Marijuana smoking is additionally known to be involved in oral papilloma lesions. The association of papillomavirus and marijuana smoke can be identified as a suppressed immune system; however, the human papillomavirus may also be considered independently a risk factor for oral cancer development [22].

There are conflicting reports on the effects of cannabis on oral cancers. Some investigators have demonstrated that marijuana users are at higher risk for oral cancer [23,24]. Carcinogen also knew to get deposited with smoking marijuana in the upper respiratory tract and the mouth may increase the risks of carcinoma [25,26]. Smoking marijuana was also reported as a risk factor for tongue carcinoma in a published article by Almadori G, et al. [27].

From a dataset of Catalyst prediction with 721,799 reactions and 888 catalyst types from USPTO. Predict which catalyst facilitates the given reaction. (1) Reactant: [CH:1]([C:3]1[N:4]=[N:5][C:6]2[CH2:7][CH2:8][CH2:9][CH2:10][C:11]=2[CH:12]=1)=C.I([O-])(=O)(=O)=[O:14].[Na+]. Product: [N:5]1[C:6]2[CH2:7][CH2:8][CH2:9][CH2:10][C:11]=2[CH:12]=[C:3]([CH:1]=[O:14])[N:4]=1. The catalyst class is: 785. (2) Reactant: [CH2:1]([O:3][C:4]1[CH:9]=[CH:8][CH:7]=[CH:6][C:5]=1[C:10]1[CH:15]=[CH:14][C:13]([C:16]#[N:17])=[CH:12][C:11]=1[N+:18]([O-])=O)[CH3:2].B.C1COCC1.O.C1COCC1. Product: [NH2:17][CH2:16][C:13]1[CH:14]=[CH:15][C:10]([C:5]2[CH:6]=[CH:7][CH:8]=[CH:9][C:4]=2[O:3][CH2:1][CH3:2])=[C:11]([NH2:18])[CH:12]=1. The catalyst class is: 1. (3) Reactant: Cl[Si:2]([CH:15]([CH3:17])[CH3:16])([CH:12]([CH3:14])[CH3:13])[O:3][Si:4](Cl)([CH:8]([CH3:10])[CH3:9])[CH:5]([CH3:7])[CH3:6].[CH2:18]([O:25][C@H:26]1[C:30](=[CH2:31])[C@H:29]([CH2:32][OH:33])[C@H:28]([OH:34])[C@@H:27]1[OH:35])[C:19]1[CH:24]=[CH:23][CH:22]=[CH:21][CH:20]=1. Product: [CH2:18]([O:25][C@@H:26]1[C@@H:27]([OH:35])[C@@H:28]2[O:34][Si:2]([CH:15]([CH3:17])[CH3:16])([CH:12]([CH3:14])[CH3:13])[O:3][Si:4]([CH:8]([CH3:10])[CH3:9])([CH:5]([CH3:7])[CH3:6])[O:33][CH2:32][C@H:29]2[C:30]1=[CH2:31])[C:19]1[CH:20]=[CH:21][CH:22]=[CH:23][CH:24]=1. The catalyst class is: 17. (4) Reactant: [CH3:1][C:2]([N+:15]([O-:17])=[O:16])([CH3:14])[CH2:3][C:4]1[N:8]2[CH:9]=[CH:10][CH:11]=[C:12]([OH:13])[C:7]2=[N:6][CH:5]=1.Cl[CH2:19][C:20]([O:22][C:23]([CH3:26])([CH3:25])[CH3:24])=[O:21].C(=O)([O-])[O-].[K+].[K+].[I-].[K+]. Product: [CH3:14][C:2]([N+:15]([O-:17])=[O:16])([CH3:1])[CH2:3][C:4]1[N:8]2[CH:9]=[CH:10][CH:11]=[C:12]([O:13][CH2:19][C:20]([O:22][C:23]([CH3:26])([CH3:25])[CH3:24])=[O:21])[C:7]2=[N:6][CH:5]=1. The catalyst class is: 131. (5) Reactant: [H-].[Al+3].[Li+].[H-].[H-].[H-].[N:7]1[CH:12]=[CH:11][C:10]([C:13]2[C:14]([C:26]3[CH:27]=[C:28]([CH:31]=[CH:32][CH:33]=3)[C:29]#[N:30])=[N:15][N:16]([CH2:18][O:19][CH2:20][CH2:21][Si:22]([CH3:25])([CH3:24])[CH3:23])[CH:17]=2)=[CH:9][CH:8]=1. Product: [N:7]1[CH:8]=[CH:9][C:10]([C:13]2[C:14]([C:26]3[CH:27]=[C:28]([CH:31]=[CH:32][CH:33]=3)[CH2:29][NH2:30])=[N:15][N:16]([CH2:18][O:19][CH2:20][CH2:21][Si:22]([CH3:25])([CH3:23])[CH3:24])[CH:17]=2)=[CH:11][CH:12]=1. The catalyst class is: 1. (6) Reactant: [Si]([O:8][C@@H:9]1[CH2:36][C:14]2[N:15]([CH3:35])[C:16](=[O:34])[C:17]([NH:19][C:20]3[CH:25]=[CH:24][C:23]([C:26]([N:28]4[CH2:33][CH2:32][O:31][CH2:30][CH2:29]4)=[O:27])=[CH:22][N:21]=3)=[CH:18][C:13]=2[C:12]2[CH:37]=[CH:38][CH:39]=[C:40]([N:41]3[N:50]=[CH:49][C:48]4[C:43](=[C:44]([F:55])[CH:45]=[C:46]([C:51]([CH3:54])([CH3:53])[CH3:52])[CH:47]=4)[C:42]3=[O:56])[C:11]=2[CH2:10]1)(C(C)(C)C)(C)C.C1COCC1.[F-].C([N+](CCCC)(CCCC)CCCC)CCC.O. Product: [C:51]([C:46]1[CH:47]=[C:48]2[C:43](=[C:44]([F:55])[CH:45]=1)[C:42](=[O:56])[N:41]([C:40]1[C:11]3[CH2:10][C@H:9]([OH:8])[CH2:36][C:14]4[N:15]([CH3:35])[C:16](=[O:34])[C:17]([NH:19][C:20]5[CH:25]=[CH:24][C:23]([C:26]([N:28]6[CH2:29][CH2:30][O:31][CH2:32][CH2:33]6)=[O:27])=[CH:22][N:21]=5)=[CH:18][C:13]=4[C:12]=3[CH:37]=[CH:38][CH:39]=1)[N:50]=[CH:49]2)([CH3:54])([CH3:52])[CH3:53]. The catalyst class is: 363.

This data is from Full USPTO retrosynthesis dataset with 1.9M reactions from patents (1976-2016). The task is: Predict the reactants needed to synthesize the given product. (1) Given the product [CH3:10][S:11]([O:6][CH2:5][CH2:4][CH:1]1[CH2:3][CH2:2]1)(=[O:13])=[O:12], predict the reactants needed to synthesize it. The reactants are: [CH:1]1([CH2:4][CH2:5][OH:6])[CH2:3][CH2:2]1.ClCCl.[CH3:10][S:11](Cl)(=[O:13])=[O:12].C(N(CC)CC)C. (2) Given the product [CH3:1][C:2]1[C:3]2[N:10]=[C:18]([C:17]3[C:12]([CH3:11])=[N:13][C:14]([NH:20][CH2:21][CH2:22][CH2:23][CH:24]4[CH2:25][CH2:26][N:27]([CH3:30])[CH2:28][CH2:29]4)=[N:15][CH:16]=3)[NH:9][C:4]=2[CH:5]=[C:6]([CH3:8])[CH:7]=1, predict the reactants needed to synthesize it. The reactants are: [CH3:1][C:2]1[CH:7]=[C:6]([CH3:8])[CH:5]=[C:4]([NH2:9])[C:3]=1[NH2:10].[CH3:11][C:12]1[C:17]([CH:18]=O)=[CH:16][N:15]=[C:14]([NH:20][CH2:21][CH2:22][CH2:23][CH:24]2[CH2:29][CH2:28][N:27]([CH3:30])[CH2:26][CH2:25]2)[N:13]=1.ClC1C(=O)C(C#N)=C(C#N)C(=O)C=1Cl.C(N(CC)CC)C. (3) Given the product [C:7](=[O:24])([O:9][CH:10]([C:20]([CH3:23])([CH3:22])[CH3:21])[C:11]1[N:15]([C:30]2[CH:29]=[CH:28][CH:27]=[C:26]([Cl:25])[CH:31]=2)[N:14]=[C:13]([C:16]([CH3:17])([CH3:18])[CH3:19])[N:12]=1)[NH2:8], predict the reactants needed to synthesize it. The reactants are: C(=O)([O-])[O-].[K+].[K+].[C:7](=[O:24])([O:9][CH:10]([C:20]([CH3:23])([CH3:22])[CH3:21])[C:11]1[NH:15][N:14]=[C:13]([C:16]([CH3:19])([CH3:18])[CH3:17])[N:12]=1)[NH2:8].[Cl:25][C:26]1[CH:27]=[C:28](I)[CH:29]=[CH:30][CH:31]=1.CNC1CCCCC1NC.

In 2008, another case-control study demonstrated that using cannabis, was firmly connected with the higher chances of HPV-positive oropharyngeal malignancy [28]. Marks, et al. [29] published nine case-control studies from the USA and South America. They examined the relationship between use of marijuana and tumors of the oral cavity, pharynx, and tongue. Cannabis users were at higher risk of development of oropharynx cancer (adjusted odds ratio [a OR]: 1.24; 95% confidence interval [CI]: 1.06, 1.47) and a decreased chances of malignant growth in tongue (an OR: 0.47; 95% CI: 0.29, 0.75) [29]. While marijuana smoke is known to have 50% more carcinogens such as benzopyrene, nitrosamines, and aromatic hydrocarbons in comparison to tobacco smoke [29].